Quit Asking How He’s Doing Spiritually (Ask These Questions Instead)


The eye is the lamp of your body; when your eye is clear, your whole body also is full of light; but when it is bad, your body also is full of darkness. 
~ Luke 11:34

“So how are you doing spiritually?” 

It’s a common question in the context of church, mostly used in an effort to delve deeper than small talk. And we need to stop asking that question. We need to stop, because it really isn’t the best way to gauge how someone is actually doing spiritually.

At least, not in much of today’s Christian culture. 

It’s truth that someone’s spiritual state is of vital importance. The whole point of Christian discipleship is growth in spiritual maturity (Col 1:28). I am not saying that it is not important to know how someone is doing spiritually. What I am saying is that, asking someone the question, “How are you doing spiritually?” really isn’t the best way to find out how they are doing spiritually. Why? I will offer two reasons.

It’s an Invasive Question
Given that the spirit of a man is the deepest recess of his being (see 1 Cor 2:11), to ask someone the question “How are you doing spiritually?” is equivalent to saying, “Tell me what you’ve been thinking about all day long.” Talk about an invasion of privacy. I remember a high school student once mentioning with respect to being asked that question, “I don’t think people realize just how personal that question is.” Thus, he said that he has three different answers that he’s ready to give to people who ask him that, depending on how close he is to the inquirer. As love is not unbecoming, it’s important for Christians to learn to respect what is private. If people want to share, let them share. But to ask about it, especially when people aren’t ready to share, is simply inappropriate.

It Produces Canned Responses
Second, such a question can produce canned Christianese responses about how regularly one is engaging in his “daily devotions” (or “quiet times”). I’ve been in enough of these awkward small groups and leadership meetings, where each person, in an attempt to answer the question about their spiritual health, has to go around sharing how many hours he or she spent–or didn’t spend–reading their Bibles during the week. Of course, spending the first part of one’s mornings reading Scripture and praying in private is indeed a very helpful spiritual discipline in the pursuit of godliness. But the truth is, consistency in morning devotions or quiet times is not a part of the fruit of the Spirit (Gal 5:22-23), and is not the indicator of spiritual health. And yet, many saints in the Reformed Christian community have been trained or programmed to answer the question “How are you doing spiritually?” in this way. So perhaps we need to stop asking that question, and stop answering that question that way.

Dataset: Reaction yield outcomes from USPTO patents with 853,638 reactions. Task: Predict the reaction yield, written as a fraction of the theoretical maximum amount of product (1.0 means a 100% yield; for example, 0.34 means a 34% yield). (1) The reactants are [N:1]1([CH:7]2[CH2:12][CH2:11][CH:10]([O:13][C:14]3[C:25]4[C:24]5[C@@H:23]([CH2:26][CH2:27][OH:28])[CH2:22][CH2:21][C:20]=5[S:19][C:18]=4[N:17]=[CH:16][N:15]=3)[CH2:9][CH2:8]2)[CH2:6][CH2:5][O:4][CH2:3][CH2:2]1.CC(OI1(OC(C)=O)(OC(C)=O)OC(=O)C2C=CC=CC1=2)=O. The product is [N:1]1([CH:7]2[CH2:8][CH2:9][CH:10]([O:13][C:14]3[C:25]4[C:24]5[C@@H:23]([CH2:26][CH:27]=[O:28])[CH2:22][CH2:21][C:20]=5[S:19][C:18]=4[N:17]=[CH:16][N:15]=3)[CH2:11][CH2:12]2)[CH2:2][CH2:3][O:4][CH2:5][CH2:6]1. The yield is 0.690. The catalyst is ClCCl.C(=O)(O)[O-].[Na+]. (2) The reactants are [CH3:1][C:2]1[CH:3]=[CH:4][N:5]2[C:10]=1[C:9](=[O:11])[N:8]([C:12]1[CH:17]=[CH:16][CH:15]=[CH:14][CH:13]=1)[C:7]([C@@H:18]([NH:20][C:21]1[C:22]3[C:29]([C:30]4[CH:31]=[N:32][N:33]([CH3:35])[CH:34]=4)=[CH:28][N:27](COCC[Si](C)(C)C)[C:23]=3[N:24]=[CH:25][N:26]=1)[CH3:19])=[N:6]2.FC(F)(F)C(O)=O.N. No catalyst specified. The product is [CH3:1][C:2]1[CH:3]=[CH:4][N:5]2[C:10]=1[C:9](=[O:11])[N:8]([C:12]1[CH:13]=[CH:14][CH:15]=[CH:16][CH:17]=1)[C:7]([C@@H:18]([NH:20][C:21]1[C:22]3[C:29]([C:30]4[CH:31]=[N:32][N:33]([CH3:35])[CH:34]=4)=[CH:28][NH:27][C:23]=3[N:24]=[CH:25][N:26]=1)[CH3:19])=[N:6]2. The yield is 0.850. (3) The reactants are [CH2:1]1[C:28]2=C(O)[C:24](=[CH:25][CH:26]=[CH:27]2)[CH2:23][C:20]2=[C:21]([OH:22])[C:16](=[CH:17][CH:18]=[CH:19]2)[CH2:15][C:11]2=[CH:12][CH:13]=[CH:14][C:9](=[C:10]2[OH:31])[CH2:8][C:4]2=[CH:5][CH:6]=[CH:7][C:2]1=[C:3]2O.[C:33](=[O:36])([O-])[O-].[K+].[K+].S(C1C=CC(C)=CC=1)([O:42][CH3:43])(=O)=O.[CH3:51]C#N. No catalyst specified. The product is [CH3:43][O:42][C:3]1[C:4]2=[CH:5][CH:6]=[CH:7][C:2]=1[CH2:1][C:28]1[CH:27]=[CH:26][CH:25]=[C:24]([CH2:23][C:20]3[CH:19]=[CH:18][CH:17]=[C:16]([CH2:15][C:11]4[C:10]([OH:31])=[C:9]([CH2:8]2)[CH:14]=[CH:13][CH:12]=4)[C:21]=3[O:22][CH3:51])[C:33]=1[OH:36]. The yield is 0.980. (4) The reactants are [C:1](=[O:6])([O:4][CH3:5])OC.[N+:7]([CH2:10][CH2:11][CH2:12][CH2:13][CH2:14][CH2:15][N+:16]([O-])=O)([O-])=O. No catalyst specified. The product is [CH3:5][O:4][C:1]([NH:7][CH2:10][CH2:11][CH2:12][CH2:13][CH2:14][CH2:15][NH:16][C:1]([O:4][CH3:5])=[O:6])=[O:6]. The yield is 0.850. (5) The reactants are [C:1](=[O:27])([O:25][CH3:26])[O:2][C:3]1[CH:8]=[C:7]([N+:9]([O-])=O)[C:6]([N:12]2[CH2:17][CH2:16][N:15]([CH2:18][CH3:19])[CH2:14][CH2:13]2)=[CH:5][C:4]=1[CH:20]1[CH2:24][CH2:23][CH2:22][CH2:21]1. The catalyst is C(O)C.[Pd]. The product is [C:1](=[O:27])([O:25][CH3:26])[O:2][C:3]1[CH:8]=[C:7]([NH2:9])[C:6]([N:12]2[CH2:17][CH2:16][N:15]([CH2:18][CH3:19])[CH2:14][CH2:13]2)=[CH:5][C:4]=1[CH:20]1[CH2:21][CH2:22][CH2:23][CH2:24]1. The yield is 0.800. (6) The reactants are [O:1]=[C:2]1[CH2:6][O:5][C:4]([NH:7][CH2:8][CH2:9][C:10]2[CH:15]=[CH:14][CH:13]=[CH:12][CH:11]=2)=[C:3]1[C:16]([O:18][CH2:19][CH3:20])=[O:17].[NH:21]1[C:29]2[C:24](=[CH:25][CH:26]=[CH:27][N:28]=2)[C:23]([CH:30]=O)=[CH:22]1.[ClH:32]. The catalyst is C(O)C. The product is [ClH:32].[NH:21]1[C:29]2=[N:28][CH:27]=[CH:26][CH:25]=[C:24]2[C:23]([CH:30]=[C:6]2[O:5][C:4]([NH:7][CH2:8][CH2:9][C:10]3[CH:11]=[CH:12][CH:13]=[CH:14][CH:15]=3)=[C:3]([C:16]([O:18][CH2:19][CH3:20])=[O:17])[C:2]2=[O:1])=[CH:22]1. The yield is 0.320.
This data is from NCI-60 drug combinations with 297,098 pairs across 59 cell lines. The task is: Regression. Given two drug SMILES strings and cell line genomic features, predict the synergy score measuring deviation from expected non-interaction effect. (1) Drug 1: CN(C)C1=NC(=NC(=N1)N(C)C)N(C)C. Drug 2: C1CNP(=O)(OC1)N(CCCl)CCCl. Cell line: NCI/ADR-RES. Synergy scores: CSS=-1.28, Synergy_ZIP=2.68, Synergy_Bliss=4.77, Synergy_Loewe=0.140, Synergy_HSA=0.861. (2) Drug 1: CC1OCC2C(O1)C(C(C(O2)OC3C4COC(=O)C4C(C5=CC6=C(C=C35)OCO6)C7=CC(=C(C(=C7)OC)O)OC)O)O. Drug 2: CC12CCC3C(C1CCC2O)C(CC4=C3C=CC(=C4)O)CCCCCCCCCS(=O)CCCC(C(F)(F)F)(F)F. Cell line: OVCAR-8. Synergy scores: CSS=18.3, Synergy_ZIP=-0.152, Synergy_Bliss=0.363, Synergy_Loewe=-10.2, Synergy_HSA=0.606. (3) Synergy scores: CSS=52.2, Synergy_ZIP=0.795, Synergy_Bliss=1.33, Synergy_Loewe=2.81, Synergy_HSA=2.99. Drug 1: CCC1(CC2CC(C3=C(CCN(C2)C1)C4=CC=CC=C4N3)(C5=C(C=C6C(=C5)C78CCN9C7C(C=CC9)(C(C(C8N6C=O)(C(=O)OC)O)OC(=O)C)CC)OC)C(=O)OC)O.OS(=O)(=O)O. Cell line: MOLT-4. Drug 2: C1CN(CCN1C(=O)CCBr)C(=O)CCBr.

In my work of discipleship and mentoring men over the last fifteen years, I’ve stopped asking this question for the two reasons mentioned above. 

The Solution to the Dilemma
This poses the dilemma, then: If the goal of discipleship in the church is spiritual maturity, then we need some knowledge of people’s spiritual health. How can we attain this knowledge? The answer is found in Luke 11:34:

The eye is the lamp of your body; when your eye is clear, your whole body also is full of light; but when it is bad, your body also is full of darkness.

Here Christ uses figurative language to instruct his disciples about spiritual health. The eye in this passage represents the eyes of the heart—one’s spiritual condition. The body represents the whole of one’s life. When the eye is in good condition, the body also does well. When the eye is in poor condition, so also is the body. The condition of the eye affects the condition of the body. The relationship to Christian living is clear: the spiritual condition of man affects the entirety of a man’s life. 

So how can we discern how someone is doing spiritually? Here’s the answer: observe the whole of his life. If his life and all of its components are in line with the Lord’s will, then it is indicative that he is spiritually healthy. The opposite is also true: if the various areas of his life are misaligned with God’s will, then it is an indication of poor spiritual health. 

Getting Practical
How does this look practically? If a person’s spiritual condition will become evident in the whole of life, then what should we be observing and examining, either in our own lives (if we’re looking to evaluate our own spiritual health) or in the lives of others?